Insights from 25 of Wall Street's Elite

Author: Richard R. Lindsey,Barry Schachter

Publisher: John Wiley & Sons

ISBN: 9781118044759

Category: Business & Economics

Page: 386

View: 6812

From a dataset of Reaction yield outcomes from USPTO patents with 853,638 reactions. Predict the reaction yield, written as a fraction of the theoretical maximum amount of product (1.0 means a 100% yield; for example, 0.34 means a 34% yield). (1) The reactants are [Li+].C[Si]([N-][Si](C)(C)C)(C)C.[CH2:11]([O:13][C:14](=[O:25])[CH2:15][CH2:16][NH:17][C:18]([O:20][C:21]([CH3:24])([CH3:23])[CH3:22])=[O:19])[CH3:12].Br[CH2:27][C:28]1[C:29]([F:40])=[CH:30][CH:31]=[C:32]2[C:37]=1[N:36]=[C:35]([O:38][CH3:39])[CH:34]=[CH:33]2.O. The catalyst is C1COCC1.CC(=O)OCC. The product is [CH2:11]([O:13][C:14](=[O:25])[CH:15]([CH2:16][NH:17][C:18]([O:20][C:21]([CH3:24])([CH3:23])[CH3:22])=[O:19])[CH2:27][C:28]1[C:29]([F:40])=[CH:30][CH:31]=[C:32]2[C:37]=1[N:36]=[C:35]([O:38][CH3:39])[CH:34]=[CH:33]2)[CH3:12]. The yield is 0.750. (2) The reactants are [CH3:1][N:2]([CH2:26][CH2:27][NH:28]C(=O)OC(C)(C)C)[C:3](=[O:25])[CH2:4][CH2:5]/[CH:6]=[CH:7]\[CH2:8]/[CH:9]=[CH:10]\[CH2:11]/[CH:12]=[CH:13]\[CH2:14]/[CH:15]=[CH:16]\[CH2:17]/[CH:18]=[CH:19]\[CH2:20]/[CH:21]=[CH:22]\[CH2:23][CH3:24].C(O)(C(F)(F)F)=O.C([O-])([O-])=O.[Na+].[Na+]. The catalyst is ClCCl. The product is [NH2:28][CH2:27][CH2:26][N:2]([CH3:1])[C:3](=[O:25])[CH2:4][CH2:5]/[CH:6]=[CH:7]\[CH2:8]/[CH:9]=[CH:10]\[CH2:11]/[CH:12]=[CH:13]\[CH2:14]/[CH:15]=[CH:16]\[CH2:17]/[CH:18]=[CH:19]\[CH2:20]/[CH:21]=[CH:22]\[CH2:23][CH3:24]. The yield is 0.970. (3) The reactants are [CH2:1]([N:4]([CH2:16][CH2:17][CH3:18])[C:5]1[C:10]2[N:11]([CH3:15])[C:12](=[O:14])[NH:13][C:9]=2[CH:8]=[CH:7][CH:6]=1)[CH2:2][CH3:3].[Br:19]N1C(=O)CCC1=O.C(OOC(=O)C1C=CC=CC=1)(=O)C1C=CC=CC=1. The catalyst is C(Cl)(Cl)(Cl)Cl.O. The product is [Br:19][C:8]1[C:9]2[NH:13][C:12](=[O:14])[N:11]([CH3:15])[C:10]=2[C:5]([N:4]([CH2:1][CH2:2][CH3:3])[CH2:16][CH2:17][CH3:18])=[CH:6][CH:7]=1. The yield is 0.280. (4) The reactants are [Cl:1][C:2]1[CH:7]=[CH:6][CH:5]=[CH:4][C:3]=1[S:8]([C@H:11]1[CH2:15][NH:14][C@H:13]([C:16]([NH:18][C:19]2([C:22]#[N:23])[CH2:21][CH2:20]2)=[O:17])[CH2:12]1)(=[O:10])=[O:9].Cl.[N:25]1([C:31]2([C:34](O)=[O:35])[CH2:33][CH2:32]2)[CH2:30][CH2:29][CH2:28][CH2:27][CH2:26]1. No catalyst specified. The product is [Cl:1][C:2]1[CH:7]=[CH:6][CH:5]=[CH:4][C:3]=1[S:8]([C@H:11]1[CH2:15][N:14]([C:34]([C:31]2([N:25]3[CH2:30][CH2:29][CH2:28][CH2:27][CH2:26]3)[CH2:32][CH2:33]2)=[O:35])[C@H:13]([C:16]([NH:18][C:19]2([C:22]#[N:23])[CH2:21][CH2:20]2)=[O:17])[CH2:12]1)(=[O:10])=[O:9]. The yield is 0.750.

Praise for How I Became a Quant "Led by two top-notch quants, Richard R. Lindsey and Barry Schachter, How I Became a Quant details the quirky world of quantitative analysis through stories told by some of today's most successful quants. For anyone who might have thought otherwise, there are engaging personalities behind all that number crunching!" --Ira Kawaller, Kawaller & Co. and the Kawaller Fund "A fun and fascinating read. This book tells the story of how academics, physicists, mathematicians, and other scientists became professional investors managing billions." --David A. Krell, President and CEO, International Securities Exchange "How I Became a Quant should be must reading for all students with a quantitative aptitude. It provides fascinating examples of the dynamic career opportunities potentially open to anyone with the skills and passion for quantitative analysis." --Roy D. Henriksson, Chief Investment Officer, Advanced Portfolio Management "Quants"--those who design and implement mathematical models for the pricing of derivatives, assessment of risk, or prediction of market movements--are the backbone of today's investment industry. As the greater volatility of current financial markets has driven investors to seek shelter from increasing uncertainty, the quant revolution has given people the opportunity to avoid unwanted financial risk by literally trading it away, or more specifically, paying someone else to take on the unwanted risk. How I Became a Quant reveals the faces behind the quant revolution, offering you?the?chance to learn firsthand what it's like to be a?quant today. In this fascinating collection of Wall Street war stories, more than two dozen quants detail their roots, roles, and contributions, explaining what they do and how they do it, as well as outlining the sometimes unexpected paths they have followed from the halls of academia to the front lines of an investment revolution.